After the Manchin-Toomey and democratic led gun control bill failed to pass the Senate last week, the liberals have gone into a free fall, grasping at any reason they can find to blame conservatives.
On Saturday, a few of my Twitter compatriots and I engaged in one of the most entertaining and frustrating debates over gun control that I have ever seen. Cheryl, the user that engaged me after a remark about the left linking the Boston bombing to gun control, proceeded to rage on anyone who opposed the failed legislation by accusing them of hating children and encouraging more death. For hours, we tried to reason with Cheryl by letting her know that we do not really want “massacred children”, as she proclaimed repeatedly, but that we wanted common sense solutions to gun violence. Cheryl was quite adamant that nothing we could say would excuse the bill’s ‘No’ votes that led to its demise, at least temporarily. See Cheryl’s Twitter account here and enjoy the debate if you dare to engage her.
Today, I was again questioned regarding my opposition to the gun bill and told that it was the NRA’s lack of support that caused the bill to get ‘shot down’. During this two-hour debate, I reasoned with Stanley, advising him that the NRA is an organization that advocates and lobbies congress, as do other interest groups such as PlannedParenthood. To blame the NRA for the failure of senators to come to an agreement on gun control is unfair. My argument to Stanley was that the NRA, regardless of their money or power, cannot, literally, control a senator’s vote and if a senator voted no for the gun control bill, they did it of their own accord and at the will of their constituents. The NRA cannot be blamed for the seeming lack of cojones of our government representatives to stand up for what they believe or what their state’s citizens desire. It could be that those senators received numerous communications from the people of their states that advised them they were not in support of the bill as it was presented. But, Stanley was convinced that the NRA was responsible for the voting tendencies of all in congress and had they not been so powerful, the bill would have passed, despite the recent polls showing the falling support and dislike of the President’s handling of the issue.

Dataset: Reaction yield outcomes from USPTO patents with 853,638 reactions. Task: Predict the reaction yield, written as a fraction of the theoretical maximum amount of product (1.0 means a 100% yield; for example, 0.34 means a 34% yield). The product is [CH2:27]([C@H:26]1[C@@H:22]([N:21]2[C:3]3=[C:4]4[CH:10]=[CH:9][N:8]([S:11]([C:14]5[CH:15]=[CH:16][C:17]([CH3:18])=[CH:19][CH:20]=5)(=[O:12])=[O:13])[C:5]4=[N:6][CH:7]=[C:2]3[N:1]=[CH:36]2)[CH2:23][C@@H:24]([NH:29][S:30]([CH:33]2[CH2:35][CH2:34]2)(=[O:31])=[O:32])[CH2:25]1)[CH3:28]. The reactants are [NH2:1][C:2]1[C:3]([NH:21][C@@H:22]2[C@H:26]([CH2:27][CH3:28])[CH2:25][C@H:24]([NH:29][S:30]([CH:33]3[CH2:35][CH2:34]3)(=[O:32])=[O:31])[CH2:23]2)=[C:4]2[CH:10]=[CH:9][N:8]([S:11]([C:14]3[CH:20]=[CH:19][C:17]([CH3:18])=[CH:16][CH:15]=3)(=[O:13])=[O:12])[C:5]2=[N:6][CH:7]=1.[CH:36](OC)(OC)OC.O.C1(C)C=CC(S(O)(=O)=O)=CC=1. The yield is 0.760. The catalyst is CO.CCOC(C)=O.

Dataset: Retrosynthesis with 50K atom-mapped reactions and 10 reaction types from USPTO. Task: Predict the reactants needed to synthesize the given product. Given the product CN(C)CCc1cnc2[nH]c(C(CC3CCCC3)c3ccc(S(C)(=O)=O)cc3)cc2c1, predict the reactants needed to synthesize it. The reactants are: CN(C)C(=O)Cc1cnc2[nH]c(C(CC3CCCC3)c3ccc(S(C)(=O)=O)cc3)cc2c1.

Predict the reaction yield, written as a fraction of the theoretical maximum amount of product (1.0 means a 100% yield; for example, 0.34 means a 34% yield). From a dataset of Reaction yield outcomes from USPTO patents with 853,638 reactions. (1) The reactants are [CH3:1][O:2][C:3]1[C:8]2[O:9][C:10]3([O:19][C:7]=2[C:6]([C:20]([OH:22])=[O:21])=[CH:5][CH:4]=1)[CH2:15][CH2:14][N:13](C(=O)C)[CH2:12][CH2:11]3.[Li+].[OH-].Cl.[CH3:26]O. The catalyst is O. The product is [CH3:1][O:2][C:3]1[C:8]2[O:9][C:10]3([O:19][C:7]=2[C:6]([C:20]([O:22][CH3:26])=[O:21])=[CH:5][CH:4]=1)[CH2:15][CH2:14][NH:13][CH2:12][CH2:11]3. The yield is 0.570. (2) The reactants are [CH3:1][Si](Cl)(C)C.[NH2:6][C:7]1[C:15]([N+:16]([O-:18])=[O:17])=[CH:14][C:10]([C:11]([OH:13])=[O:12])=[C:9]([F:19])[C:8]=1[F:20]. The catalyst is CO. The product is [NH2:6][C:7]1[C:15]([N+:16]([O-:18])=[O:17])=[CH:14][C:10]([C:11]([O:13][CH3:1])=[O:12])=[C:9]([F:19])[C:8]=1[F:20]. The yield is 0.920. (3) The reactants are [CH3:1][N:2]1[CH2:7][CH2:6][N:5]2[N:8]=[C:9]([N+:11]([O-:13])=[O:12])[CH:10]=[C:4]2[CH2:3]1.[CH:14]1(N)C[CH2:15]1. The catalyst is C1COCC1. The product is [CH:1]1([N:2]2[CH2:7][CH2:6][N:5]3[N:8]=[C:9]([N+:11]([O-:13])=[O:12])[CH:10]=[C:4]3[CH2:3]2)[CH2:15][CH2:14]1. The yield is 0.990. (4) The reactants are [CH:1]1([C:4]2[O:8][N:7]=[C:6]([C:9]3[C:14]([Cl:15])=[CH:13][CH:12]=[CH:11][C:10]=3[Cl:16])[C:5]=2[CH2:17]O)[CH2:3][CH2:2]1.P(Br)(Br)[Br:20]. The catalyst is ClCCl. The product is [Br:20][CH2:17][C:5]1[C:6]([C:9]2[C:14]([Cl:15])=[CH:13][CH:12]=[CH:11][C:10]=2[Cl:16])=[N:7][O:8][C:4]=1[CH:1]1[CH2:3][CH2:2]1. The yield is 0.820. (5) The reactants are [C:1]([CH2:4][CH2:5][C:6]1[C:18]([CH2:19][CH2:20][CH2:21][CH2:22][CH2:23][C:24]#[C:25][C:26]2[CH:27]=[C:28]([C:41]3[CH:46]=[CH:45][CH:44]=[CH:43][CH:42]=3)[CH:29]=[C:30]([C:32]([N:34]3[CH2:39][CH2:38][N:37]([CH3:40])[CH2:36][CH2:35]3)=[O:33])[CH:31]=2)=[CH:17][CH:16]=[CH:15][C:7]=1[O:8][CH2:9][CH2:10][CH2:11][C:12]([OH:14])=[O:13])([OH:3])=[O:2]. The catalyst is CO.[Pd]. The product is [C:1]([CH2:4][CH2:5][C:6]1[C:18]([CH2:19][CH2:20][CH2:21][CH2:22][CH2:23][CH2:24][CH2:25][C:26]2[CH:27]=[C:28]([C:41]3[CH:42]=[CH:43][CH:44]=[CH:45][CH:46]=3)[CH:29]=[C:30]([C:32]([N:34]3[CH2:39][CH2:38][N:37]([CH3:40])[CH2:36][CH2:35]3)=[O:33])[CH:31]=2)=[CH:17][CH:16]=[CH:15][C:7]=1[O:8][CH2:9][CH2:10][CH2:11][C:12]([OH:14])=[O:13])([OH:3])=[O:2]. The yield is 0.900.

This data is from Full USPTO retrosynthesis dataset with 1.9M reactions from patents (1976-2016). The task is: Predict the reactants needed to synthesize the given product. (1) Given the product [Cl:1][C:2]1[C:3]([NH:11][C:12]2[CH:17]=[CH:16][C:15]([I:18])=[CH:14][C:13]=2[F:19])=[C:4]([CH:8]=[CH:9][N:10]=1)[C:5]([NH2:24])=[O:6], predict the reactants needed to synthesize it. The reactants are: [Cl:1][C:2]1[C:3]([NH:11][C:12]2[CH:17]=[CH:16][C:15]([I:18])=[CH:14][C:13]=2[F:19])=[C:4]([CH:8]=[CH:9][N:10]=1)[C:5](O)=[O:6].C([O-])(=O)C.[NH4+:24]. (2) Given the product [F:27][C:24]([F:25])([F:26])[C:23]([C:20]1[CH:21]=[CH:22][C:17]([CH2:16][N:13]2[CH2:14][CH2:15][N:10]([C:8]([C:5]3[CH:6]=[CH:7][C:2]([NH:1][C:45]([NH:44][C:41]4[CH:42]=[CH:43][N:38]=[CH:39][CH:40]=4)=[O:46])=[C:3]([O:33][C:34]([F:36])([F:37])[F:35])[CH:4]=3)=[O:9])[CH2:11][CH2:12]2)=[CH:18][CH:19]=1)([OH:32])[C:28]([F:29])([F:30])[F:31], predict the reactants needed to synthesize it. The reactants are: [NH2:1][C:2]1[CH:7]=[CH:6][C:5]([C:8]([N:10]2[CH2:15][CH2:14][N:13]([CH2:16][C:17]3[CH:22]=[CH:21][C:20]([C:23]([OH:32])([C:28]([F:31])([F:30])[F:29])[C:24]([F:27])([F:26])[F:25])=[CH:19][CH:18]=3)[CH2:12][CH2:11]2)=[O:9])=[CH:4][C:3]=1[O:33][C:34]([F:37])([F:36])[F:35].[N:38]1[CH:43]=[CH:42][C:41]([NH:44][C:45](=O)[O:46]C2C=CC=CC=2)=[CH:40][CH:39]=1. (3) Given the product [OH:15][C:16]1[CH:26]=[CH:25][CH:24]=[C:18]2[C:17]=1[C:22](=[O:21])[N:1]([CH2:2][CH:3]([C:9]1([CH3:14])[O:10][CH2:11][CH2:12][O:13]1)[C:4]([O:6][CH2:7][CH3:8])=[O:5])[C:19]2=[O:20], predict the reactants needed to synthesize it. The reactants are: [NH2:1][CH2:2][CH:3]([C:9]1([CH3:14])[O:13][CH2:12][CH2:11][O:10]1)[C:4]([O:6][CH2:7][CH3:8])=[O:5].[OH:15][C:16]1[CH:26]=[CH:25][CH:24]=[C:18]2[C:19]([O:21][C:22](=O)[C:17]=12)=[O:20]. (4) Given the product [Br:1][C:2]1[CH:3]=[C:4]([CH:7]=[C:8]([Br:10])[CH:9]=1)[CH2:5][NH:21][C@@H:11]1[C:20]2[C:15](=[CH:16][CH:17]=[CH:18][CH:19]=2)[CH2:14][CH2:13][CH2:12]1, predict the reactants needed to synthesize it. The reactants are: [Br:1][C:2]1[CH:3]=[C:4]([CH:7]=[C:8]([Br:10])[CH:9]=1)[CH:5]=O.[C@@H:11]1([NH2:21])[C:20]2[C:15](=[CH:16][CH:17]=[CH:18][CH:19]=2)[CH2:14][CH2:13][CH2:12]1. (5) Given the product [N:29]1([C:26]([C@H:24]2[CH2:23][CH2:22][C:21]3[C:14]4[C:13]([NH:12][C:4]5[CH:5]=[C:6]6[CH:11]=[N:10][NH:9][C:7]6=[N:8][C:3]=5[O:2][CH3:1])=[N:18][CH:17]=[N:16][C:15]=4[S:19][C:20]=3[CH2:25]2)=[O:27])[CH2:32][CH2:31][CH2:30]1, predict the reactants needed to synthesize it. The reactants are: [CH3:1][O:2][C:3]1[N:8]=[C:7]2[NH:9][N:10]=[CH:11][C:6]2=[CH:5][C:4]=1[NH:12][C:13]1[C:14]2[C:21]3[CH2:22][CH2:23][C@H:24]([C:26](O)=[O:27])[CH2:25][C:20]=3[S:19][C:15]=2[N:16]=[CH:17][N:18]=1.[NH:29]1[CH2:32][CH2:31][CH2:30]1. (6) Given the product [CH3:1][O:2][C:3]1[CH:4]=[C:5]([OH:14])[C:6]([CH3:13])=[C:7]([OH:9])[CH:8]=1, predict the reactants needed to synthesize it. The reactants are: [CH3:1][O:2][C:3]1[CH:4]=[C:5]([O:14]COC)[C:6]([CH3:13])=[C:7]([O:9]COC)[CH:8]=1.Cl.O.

Regardless of the excuses given for the ‘No’ votes, the fact remains that, in spite of the claim that “92% want stricter gun laws”, most Americans did not agree with the presented bill for various reasons. Whether it was because it opened too many different interpretations as to how to enforce the new laws, made it harder for law-abiding citizens to exercise their constitutional right to own a firearm while not hindering the criminals, included personal pet-projects from certain lawmakers, or the view of many democrats’ that it didn’t do enough, it wasn’t what the country wanted.
I would like to point out to all gun control supporters that the majority of gun owners were not against that specific legislation because we hate kids, want to give anyone any gun, or help criminals commit crimes; we opposed it because it attempted to provide solutions to a widespread problem with our society and violent acts by placing more burdens on the law abiding and lawful gun owners with new and expansive laws. Many gun owners are not opposed to improving the background check system to include gun shows and online purchases and if that specific language had been used, alone, in a bill, it probably would have passed with broad bipartisan support. However, the bill that was presented created more questions about what law enforcement would be required to do in the enforcement of the new regulations and how the information stored after background checks could be used in the future, despite claims that no national registry was planned. We also see that nothing in the bill would have prevented the so often used Newtown elementary school shooting last year. It wouldn’t have prevented the Boston bombers from blowing up the finish line at the Boston Marathon or shooting the MIT police officer. As a veteran, the language in the bill that put at risk returning combat veterans and their rights to own weapons was also disturbing to me. I do not believe that the federal government has the right to label any returning veteran, struggling with events they endured in another country or reintegrating to family life at home as mentally ill and therefore ineligible to own a gun.